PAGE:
The latest in our ongoing series of “Best Cities to Move to in 2018” finds us exploring what U.S. News called one of The 25 Best Jobs of 2018: Marketing Managers.

According to U.S. News, “Most people with this job have bachelor’s degrees, having studied sales, communication, marketing, business law, economics, and sometimes design and computer science.” You might be wondering, but what do marketing managers do? Simply put, marketing managers control all of the communication between a company and its customers.

The heart of every successful business is marketing, which is why the Bureau of Labor Statistics predicts above average job growth in this sector. In fact, the BLS expects this profession to grow at a rate of 10 percent from 2016 to 2026, resulting in 23,800 new jobs for marketing managers. This strong growth rate indicates the health of the marketing industry, particularly for candidates who understand the latest digital trends.

Finding the Best Cities for Marketing Managers

When it comes to finding a job as a marketing manager, some cities have better opportunities than others. Data provided by the Gartner TalentNeuron tool identified the cities with the most new job listings for marketing managers on Monster from both the first half of 2018 (Jan. 1, 2018 to June 30, 2018) and past year (June 30, 2017 to June 30, 2018).

Because 6 months is a relatively small sample size, we averaged the rankings for the past 6 months and 12 months respectively, omitting the cities which did not appear on both lists: Santa Clara, CA and Indianapolis, IN.

The second component of our formula is real adjusted salary. Real adjusted salary is determined by looking at the ratio of each city’s local mean base salary (via the Bureau of Labor Statistics) to its official cost of living figures from the federal government. To determine our final list, we combined both components, giving double weight to job availability (because it doesn’t matter if salaries and cost of living are favorable in an area if you can’t find a job there), to determine an overall ranking.

Here is our list of the best cities for marketing managers right now:

1. New York, NY

  • Real Adjusted Salary: $160,156 (Ranked 2nd)
  • +22.0% above national average cost of living (Ranked 8th)
  • Mean Base Salary: $195,390 (Ranked 1st)

2. Houston, TX

  • Real Adjusted Salary: $178,376 (Ranked 1st)
  • +1.6% above national average cost of living (Ranked 4th)
  • Mean Base Salary: $181,230 (Ranked 4th)

3. Atlanta, GA

  • Real Adjusted Salary: $149,034 (Ranked 7th)
  • -3.7% below national average cost of living (Ranked 2nd)
  • Mean Base Salary: $143,520 (Ranked 10th)

4. Charlotte, NC

  • Real Adjusted Salary: $153,936 (Ranked 3rd)
  • -6.5% below national average cost of living (Ranked 1st)
  • Mean Base Salary: $143,930 (Ranked 9th)

5. Denver, CO (tie)

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  • Real Adjusted Salary: $153,500 (Ranked 4th)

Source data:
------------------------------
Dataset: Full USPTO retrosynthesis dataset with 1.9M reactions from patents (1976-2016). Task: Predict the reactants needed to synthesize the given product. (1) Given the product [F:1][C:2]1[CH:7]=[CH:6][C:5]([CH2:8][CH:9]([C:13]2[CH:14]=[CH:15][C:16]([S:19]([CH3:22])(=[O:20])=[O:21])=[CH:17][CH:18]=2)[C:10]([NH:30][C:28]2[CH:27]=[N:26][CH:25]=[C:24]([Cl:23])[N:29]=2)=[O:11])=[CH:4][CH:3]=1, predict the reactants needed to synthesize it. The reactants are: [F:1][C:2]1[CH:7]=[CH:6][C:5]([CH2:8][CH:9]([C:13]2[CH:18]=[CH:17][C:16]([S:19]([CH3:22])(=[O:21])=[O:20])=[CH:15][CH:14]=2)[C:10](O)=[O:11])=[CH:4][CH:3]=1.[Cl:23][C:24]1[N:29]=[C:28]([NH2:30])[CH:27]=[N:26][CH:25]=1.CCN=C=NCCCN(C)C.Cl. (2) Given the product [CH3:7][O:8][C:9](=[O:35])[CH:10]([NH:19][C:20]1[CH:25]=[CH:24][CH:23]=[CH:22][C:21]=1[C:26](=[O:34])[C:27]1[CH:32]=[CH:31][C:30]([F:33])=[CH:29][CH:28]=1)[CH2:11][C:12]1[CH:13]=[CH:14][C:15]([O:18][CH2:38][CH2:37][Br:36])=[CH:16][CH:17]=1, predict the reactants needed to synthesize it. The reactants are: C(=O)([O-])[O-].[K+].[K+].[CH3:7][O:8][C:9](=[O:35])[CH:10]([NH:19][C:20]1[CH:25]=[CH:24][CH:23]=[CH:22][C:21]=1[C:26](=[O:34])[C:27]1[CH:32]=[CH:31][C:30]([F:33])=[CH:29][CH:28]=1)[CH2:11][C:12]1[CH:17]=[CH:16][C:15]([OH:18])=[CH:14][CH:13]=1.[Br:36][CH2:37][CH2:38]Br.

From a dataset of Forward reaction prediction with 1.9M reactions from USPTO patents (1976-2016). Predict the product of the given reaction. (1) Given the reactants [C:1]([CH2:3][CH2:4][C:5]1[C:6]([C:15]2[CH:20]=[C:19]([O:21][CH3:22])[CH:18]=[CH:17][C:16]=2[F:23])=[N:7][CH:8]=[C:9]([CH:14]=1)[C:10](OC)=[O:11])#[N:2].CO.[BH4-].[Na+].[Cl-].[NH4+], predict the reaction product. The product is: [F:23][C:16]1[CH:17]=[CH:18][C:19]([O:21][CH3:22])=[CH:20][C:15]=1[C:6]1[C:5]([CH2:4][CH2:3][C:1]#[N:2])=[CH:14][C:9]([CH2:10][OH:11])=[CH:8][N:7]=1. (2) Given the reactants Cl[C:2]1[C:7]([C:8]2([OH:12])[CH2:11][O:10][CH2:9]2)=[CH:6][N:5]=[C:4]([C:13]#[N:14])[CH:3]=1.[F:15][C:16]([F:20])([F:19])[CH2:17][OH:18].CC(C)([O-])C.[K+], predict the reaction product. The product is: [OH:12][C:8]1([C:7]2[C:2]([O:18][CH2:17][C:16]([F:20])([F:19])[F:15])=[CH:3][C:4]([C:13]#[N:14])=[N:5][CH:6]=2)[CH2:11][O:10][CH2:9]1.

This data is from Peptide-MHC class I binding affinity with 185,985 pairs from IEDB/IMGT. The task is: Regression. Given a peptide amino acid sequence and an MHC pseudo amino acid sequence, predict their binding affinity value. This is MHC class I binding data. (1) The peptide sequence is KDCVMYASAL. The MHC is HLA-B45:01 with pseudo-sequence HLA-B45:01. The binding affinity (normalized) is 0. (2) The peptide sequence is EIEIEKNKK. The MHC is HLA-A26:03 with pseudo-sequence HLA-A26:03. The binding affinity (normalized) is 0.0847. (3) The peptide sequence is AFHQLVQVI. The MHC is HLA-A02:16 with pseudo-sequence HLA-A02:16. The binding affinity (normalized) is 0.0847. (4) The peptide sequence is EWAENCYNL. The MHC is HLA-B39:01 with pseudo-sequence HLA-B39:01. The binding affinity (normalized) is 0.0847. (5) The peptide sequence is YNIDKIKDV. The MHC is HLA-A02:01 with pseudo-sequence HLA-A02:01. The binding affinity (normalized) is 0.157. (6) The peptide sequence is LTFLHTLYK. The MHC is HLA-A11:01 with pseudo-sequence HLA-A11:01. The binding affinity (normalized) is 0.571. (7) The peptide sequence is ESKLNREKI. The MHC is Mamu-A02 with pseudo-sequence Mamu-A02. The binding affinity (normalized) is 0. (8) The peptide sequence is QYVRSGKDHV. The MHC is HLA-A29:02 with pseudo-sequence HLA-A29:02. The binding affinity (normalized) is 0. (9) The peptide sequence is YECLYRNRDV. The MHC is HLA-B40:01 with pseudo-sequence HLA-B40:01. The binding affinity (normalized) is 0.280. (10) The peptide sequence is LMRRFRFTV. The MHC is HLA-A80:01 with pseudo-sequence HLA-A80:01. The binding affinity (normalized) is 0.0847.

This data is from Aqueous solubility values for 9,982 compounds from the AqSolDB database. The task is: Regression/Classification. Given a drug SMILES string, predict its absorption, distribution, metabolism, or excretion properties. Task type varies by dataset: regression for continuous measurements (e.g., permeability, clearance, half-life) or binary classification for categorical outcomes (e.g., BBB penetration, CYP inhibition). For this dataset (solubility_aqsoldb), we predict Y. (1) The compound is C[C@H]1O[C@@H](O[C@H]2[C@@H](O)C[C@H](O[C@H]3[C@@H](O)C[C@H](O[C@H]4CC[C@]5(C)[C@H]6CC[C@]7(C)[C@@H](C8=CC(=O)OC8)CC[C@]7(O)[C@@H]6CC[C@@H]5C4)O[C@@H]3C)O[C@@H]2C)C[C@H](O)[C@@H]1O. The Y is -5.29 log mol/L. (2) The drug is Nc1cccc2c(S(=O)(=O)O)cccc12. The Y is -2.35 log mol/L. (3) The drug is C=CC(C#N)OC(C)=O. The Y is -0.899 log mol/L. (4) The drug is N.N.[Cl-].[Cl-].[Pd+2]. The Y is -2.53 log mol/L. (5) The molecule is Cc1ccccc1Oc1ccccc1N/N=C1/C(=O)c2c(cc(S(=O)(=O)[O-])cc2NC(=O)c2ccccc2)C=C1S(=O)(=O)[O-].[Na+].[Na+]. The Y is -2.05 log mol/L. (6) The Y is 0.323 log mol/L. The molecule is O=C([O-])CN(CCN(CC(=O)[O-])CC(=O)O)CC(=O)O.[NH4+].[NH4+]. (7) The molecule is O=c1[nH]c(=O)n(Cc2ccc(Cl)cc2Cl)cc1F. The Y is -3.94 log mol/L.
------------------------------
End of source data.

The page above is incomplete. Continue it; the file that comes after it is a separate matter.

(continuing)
• +6.0% above national average cost of living (Ranked 6th)
  • Mean Base Salary: $162,710 (Ranked 5th)

5. San Francisco, CA (tie)

  • Real Adjusted Salary: $145,790 (Ranked 9th)
  • +24.7% above national average cost of living (Ranked 9th)
  • Mean Base Salary: $181,800 (Ranked 3rd)

7. San Jose, CA

  • Real Adjusted Salary: $153,446 (Ranked 5th)
  • +27.1% above national average cost of living (Ranked 10th)
  • Mean Base Salary: $195,030 (Ranked 2nd)

8. Austin, TX

  • Real Adjusted Salary: $148,360 (Ranked 8th)
  • Equal to national average cost of living (Ranked 3rd)
  • Mean Base Salary: $148,360 (Ranked 8th)

9. Seattle, WA

  • Real Adjusted Salary: $142,579 (Ranked 10th)
  • +10.5% above national average cost of living (Ranked 7th)
  • Mean Base Salary: $157,550 (Ranked 7th)

10. Philadelphia, PA

  • Real Adjusted Salary: $152,323 (Ranked 6th)
  • +5.9% above national average cost of living (Ranked 5th)
  • Mean Base Salary: $161,310 (Ranked 6th)

Methodology: SpareFoot’s ‘10 Best Cities For Marketing Managers to Move to in 2018’ identifies U.S. cities with the highest real adjusted salary for marketing managers, indicating where a local marketing manager’s base salary stretches furthest when compared to local cost of living. Cost of living includes groceries, health care, housing, transportation, utilities, and more. Real adjusted salary is determined by the ratio of mean annual base salary to cost of living for each city. For simplicity of reporting, ‘cities’ refers to U.S. metros as defined by the U.S. Office of Management & Budget, and cost of living refers to the U.S. Bureau of Economic Analysis’s Regional Price Parities Index (The Regional Price Parity is an index that sets the national average cost of goods and services at 100, with a particular region’s RPP showing how the cost of living in that region compares to that average.)

Roger Telosa